Nordyke RJ, Reichert H, Bylsma LC, Jackson JJ, Gage SM, Fryzek J, Roy-Chaudhury P, Lithgow T. 2019. Costs attributable to arteriovenous fistula and arteriovenous graft placements in hemodialysis patients with Medicare coverage. Am J Nephrol [Online first, abstract only]: doi: 10.1159/000502507.
Introduction: Hemodialysis (HD) in end-stage renal disease (ESRD) patients requires vascular access (VA) through an arteriovenous fistula (AVF), a prosthetic arteriovenous graft (AVG), or a central venous catheter. While AVF or AVG is commonly used for HD, the economic implications of AVF versus AVG use have not been fully established. We describe the healthcare resource utilization and costs of AVF and AVG use for incident ESRD patients in the United States.
Methods: This observational cohort study of AVF and AVG placements used data from the United States Renal Data System to identify and follow access placements. AVF and AVG placements after ESRD onset for incident patients from 2012 to 2014 with continuous Medicare primary coverage were included. All-cause and access-related Medicare costs were averaged over the placement lifetime and expressed as per dialysis-month costs.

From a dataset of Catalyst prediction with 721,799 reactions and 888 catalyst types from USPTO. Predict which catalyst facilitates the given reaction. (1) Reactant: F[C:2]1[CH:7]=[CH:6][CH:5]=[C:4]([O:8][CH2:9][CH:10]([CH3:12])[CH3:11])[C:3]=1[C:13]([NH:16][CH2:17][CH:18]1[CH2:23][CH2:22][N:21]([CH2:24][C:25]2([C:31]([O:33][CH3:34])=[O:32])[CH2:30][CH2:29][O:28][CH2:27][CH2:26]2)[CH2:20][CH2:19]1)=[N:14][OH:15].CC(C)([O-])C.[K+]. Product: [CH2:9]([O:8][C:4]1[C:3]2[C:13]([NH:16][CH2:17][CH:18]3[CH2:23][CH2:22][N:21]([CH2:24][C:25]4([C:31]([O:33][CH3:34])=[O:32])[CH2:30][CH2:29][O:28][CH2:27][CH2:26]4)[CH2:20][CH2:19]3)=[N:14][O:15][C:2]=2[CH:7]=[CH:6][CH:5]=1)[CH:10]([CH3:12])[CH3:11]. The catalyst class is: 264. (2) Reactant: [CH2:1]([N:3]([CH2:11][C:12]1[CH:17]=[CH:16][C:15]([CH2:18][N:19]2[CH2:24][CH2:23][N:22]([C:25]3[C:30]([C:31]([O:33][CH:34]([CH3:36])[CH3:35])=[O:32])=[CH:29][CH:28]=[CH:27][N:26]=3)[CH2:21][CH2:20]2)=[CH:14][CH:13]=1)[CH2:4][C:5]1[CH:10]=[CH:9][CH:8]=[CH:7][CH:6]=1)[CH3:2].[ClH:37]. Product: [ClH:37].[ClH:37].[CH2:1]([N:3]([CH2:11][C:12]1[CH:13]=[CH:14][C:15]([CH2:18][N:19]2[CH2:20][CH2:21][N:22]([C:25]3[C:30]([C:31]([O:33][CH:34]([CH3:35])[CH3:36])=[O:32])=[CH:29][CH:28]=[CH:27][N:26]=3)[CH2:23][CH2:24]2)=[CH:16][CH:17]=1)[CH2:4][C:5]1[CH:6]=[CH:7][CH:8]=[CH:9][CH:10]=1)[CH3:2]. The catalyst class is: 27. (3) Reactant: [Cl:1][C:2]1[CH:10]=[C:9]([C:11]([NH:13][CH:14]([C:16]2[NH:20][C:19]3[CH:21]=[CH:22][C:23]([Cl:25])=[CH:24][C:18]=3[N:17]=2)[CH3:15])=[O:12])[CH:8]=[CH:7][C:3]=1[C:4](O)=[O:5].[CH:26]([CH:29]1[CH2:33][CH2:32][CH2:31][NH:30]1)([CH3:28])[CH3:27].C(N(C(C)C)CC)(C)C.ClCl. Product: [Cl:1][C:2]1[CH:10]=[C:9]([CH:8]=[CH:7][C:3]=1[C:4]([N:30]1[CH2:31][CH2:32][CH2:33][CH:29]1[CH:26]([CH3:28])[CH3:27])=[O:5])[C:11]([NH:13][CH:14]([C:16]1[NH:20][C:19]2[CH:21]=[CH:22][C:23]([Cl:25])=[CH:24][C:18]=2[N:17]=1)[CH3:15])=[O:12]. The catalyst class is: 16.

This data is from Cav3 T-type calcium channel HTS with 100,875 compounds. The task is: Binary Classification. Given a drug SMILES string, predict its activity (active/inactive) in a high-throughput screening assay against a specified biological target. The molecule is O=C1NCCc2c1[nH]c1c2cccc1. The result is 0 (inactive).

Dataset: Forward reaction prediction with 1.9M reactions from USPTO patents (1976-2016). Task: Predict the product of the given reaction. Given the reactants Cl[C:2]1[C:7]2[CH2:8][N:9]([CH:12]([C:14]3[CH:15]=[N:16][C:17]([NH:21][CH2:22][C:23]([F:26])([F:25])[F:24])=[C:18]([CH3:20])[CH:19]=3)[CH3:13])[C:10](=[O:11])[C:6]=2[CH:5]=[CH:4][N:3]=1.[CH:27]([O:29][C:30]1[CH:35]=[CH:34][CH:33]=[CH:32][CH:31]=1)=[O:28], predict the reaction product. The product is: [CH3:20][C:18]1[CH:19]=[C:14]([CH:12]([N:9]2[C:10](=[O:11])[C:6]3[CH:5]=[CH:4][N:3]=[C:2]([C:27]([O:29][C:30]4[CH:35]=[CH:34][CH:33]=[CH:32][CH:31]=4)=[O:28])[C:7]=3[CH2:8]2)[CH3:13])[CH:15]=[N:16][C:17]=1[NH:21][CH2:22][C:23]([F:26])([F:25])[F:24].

Results: The analysis included 38,035 AVF placements and 12,789 AVG placements. Total all-cause monthly costs for AVF averaged USD 8,508; mean monthly costs were USD 3,027 for inpatient (IP), USD 3,139 for outpatient (OP), USD 1,572 for physician services, and USD 770 for other care settings. Access-related monthly costs averaged USD 1,699 and represented 20% of all-cause charges for AVFs. Mean all-cause monthly costs for AVG were USD 9,605; by setting monthly costs were USD 3,811 for IP, USD 3,034 for OP, USD 1,881 for physician services and USD 879 for other care settings. Access-related monthly costs averaged USD 2,656 and represented 28% of all-cause charges for AVGs.
Discussion/Conclusions: This study indicates that costs due to VA are a significant burden on Medicare budgets and on patients. The factors driving access-related utilization and costs merit attention in future research. Both optimizing process of care and discovery innovation may significantly accelerate better stewardship of available healthcare resources.